I miss you Ty.  My eleven year old boy!  You would be so tall!  I wonder what your smile would look like.  I never did get to see your big boy teeth come in.  That boggles my mind all the time – that I don’t know what your smile would look like.  I can otherwise imagine what you would look like at eleven from head to toe, but I get completely stumped at your smile.  I hope some-day you’ll visit me in my dreams and give me a big, eleven-year old smile so I can carry that with me.  I am the luckiest person in the world because you were mine.  XOXOXOXOXOX infinity J

Friday, September 21, 2018

Yellow for Sally

I used to play Candyland a lot. My son Ty was diagnosed with a brain tumor when he was 2 and having spent more than 250 nights in a hospital with a toddler (who loved candy, especially blue lollipops), you can imagine it was among his favorite games to pass the time. His favorite color was blue, my other son's favorite color(s) at the time were red and green (yes, both), so I always had to be the "yellow guy."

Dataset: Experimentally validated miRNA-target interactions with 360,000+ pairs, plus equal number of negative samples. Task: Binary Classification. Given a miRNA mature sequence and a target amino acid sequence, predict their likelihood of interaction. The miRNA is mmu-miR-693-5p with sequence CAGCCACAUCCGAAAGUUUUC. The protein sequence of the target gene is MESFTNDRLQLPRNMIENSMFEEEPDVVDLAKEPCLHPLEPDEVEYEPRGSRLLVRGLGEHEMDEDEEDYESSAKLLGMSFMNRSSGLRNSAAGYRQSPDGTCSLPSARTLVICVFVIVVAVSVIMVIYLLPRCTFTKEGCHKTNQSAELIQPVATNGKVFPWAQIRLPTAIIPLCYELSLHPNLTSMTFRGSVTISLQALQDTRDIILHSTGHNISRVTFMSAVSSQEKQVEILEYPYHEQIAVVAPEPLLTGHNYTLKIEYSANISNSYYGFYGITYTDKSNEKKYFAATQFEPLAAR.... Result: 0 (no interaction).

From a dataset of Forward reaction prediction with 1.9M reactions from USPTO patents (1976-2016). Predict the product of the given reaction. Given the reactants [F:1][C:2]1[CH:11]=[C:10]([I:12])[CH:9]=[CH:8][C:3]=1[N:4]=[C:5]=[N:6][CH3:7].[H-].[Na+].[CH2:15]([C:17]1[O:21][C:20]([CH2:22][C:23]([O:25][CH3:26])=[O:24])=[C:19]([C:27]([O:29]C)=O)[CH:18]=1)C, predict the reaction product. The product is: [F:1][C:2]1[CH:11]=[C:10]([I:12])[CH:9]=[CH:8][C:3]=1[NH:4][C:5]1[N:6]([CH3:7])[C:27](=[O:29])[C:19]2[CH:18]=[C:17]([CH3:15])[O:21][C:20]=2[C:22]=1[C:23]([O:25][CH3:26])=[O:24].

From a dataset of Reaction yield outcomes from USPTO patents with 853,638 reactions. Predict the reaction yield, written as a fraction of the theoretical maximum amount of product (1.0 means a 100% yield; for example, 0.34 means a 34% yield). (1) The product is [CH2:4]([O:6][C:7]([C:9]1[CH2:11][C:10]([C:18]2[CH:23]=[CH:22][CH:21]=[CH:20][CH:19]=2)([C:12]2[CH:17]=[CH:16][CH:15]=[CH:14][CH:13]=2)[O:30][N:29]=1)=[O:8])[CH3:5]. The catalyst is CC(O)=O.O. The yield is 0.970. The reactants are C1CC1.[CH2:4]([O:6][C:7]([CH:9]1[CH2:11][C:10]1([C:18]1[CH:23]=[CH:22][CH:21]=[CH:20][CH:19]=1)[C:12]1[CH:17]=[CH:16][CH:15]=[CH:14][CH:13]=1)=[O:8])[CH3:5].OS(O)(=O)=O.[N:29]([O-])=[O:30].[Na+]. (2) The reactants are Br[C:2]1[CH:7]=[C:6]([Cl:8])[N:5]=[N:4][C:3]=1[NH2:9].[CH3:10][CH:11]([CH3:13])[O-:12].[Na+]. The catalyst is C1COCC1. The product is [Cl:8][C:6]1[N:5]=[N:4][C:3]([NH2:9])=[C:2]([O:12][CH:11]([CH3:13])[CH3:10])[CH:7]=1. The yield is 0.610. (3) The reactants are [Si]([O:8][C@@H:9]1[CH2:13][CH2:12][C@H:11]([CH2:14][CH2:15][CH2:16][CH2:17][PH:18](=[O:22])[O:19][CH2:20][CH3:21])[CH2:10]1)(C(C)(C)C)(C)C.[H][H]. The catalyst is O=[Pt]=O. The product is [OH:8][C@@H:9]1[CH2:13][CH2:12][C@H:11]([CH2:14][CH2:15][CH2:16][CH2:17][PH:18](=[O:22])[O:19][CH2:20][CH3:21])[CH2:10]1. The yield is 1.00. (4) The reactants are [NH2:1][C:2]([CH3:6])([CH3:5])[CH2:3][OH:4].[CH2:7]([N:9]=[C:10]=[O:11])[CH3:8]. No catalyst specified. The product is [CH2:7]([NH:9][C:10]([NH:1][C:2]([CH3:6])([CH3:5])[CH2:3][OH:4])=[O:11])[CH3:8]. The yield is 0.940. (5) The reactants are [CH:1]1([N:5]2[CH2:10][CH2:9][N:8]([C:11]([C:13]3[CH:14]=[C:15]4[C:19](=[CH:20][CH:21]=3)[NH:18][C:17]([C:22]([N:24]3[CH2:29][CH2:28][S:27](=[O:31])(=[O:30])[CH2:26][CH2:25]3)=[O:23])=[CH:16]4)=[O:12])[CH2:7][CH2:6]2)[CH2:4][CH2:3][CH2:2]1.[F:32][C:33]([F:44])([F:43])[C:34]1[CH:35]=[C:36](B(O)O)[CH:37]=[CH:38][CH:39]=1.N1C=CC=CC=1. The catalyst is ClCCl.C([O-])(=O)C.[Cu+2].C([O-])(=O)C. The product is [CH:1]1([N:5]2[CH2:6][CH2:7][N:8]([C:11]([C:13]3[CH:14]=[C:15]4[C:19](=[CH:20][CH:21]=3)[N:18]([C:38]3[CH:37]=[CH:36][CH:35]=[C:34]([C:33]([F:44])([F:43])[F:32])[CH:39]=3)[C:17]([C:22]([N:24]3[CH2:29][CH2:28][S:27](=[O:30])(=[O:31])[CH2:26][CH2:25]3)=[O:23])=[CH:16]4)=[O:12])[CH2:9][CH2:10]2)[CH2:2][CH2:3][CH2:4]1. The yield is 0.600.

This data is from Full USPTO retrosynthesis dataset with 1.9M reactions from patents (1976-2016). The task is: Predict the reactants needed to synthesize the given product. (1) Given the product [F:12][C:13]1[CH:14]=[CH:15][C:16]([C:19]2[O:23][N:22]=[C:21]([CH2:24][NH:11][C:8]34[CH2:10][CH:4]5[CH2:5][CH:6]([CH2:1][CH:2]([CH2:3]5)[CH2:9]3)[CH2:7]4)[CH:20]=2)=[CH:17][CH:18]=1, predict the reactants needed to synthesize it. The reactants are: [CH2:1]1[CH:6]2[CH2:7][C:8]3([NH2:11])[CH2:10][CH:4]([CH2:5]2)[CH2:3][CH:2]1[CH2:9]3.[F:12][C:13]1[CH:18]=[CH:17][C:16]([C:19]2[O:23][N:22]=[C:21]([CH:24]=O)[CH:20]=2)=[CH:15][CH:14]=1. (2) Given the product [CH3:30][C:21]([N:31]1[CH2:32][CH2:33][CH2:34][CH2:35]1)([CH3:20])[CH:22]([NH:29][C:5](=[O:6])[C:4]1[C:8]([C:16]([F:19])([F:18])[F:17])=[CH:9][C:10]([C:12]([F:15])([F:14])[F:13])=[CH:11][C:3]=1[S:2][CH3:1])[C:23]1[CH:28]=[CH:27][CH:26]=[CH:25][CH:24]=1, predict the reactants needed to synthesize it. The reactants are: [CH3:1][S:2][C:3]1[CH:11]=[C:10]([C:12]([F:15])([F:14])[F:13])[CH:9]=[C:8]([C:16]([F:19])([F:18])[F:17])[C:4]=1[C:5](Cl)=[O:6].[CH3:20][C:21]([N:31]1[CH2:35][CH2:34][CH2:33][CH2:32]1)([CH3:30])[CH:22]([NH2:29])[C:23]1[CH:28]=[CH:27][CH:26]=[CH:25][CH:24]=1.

I since decided that my favorite color is yellow. It's not a popular choice among kids, and I get questioned about it often.

What's your favorite color?
Yellow? Really? Why?
Because it's a happy color...

The irony lies within the fact that for me, as a bereaved mom, every ounce of happiness I feel is forever bittersweet, juxtaposed by my loss.

Yellow is a happy color. The color of sunshine. In a time when I most needed hope and happiness, yellow could not have been a more perfect color to designate as my favorite. The Coldplay song, Yellow, became our love song.